The approximately 100 U.S. industry stocks tracked by Sourcing Journal saw their average prices fall by a collective .8% in October, underperforming the Dow Jones Industrial Average, which advanced by 2 percent.
Sears Holdings (SHLD), Belk (BLKIB), Zumiez (ZUMZ), and Steinmart (SMRT) were among the best performing retail apparel stocks in the month, while Christopher & Banks (CBK), JCPenney (JCP), Cabela’s (CAB), Francesca’s Holdings (FRAN) and Urban Inc. (URBN) were some of the worst.
Sears Holdings (SHLD) gained 32.2%, to $33.35, improving its year-to-date loss to 27.8%. The company announced it would raise $380 million by selling its 51% stake in Sears Canada through a rights issue. CEO of its Sears Canada division, Douglas Campbell, announced his intention to leave the company by the end of the year, putting an end to the turnaround attempt he had begun. The company’s Kmart unit was reportedly hit with a data breach that might have resulting in the hacking of customer credit and debit card data. Sears announced it would rent space to trendy UK brand Primark in seven Northeastern U.S. locations. The company also approved a rights offering allowing its stockholders to purchase up to $625 million in aggregate principal amount of 8 percent secured notes due 2019. It refuted, however, rumours that it was closing 116 Sears and Kmart stores resulting in the layoffs of more than 5,000 workers.
Zumiez (ZUMZ) saw its stock increase by 19 percent, to $33.45, up almost 28 percent for the year so far, after the retailer announced that thanks to a great back-to-school showing, September same-store sales rose by 6.6%, much higher than the 2.7% expected by analysts. Total sales soared by 12.5% to $66.3 million.
Steinmart (SMRT) jumped 15.3% to $13.31, an almost 4 percent year-to-date drop. The off-price retailer reported total sales for September of $119.4 million, a 6.5% increase over the same period in the prior year. Comps gained 4.9%.
Christopher & Banks (CBK) was the biggest loser in October, plummeting 35.5% to $6.38, a more than 28 percent drop for the year so far, after the Minneapolis-based specialty retailer cut its third-quarter outlook. Christopher & Banks now expects third-quarter revenue between $114 million and $118 million, down from its previous prediction of revenue between $122 million and $124 million. Analysts were expecting third-quarter revenue of $124 million,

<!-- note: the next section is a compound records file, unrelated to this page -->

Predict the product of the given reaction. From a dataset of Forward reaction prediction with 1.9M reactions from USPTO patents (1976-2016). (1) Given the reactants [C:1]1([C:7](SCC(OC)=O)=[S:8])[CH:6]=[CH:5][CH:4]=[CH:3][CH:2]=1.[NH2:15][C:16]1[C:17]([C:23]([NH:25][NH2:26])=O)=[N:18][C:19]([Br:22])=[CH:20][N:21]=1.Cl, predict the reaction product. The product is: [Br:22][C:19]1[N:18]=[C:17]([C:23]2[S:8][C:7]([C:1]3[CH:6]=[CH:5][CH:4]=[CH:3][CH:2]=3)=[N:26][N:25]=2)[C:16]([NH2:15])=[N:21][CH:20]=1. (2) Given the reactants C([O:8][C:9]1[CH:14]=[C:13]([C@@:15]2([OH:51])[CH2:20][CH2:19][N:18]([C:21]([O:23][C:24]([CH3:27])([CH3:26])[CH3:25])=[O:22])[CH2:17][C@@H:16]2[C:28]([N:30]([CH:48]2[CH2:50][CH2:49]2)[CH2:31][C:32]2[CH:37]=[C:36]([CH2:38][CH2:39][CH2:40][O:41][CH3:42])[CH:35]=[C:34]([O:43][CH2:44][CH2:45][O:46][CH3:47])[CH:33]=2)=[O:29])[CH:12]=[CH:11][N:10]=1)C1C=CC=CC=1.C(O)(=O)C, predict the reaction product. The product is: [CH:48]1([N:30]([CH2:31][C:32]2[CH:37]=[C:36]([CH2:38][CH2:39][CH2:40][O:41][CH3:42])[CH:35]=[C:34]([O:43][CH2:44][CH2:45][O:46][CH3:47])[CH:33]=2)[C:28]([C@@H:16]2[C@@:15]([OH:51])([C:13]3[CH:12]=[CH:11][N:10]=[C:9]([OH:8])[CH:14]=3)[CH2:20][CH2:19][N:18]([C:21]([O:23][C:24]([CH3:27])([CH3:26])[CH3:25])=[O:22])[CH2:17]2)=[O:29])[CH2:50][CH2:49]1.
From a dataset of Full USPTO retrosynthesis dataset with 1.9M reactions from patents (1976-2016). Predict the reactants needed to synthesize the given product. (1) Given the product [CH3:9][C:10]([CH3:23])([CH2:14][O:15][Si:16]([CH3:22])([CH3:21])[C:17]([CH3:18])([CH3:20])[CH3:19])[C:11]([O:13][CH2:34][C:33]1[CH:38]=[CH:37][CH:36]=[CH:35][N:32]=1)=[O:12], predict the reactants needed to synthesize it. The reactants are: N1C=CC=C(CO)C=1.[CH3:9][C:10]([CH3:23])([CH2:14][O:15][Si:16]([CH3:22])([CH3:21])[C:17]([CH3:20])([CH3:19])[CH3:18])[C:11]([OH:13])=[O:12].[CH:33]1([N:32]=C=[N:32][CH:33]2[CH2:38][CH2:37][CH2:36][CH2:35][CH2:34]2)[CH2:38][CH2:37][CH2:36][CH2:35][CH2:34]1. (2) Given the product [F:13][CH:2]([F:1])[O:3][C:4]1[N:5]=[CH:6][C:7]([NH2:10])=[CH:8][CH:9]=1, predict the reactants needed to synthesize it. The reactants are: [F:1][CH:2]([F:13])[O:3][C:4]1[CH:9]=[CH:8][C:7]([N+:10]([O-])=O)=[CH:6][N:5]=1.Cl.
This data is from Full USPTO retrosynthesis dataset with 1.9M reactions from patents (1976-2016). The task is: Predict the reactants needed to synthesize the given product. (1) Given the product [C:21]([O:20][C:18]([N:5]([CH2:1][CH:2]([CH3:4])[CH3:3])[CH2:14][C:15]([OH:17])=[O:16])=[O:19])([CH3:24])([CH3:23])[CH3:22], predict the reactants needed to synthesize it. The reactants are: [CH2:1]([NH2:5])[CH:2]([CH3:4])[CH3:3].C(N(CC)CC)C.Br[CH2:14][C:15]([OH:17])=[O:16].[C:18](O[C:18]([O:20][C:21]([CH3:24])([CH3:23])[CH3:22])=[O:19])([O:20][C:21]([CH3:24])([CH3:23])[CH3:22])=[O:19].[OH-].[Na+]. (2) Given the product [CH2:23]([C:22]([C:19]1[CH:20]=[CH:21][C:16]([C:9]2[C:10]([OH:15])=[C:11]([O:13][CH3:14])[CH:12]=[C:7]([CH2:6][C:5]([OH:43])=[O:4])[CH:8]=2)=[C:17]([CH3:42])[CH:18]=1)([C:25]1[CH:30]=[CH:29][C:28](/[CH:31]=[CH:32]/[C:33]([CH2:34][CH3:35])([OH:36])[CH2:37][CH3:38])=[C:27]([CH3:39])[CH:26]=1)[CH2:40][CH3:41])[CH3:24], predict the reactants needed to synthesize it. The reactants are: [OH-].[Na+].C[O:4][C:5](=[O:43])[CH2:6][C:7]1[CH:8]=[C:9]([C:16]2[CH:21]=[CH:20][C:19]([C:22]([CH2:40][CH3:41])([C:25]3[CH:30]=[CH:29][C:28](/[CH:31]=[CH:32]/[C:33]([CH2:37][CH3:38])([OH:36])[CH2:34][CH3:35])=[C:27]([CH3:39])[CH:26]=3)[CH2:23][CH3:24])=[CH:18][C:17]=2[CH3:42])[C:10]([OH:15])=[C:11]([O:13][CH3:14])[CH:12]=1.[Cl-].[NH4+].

JCPenney (JCP) was the second biggest loser in the month, plunging 24.8% to $7.56, a more than 16 percent drop for the year so far, on skepticism about whether the department store retailer’s turnaround plan was working. At its Investor Day on October 8, it cut its third-quarter sales forecast based on weaker-than-expected September results, declining store traffic, and reduced conversion rates, which caused investor pessimism about Holiday sales. However, progress over the past year and a half on growth initiatives caused Zacks to upgrade its rating on the stock to a Strong Buy. The biggest news in the month, however, was the naming of Marvin Ellison, chief of Home Depot’s U.S. stores, as CEO-designate. Ellison will become president of JCPenney this month and replace Mike Ullman as CEO in August 2015.
Cabela’s (CAB) dropped 18.7% in the quarter, to $47.86, a 27.1% drop for the year so far, after the outdoor retailer missed third-quarter estimates for earnings and revenue. Revenue was $886 million, compared to Wall Street expectations of $926.5 million. Net income was $53.8 million, or $.75 per share. Analyst consensus was $.86 per share.
Francesca’s Holdings (FRAN) fell 17.7% to $11.47, a 37.4% year-to-date decline after a slew of stock downgrades including from Canaccord, Macquarie and Wedbush.
Urban Inc. (URBN) plunged 16.9% to $30.49, an almost 18 percent decline for the first ten months of the year, after the company warned in a news release that sales at its flagship brand have continued to fall in the current period and will negatively impact third quarter comparable store sales and profit results.
More leaders and laggards are shown in the chart below.
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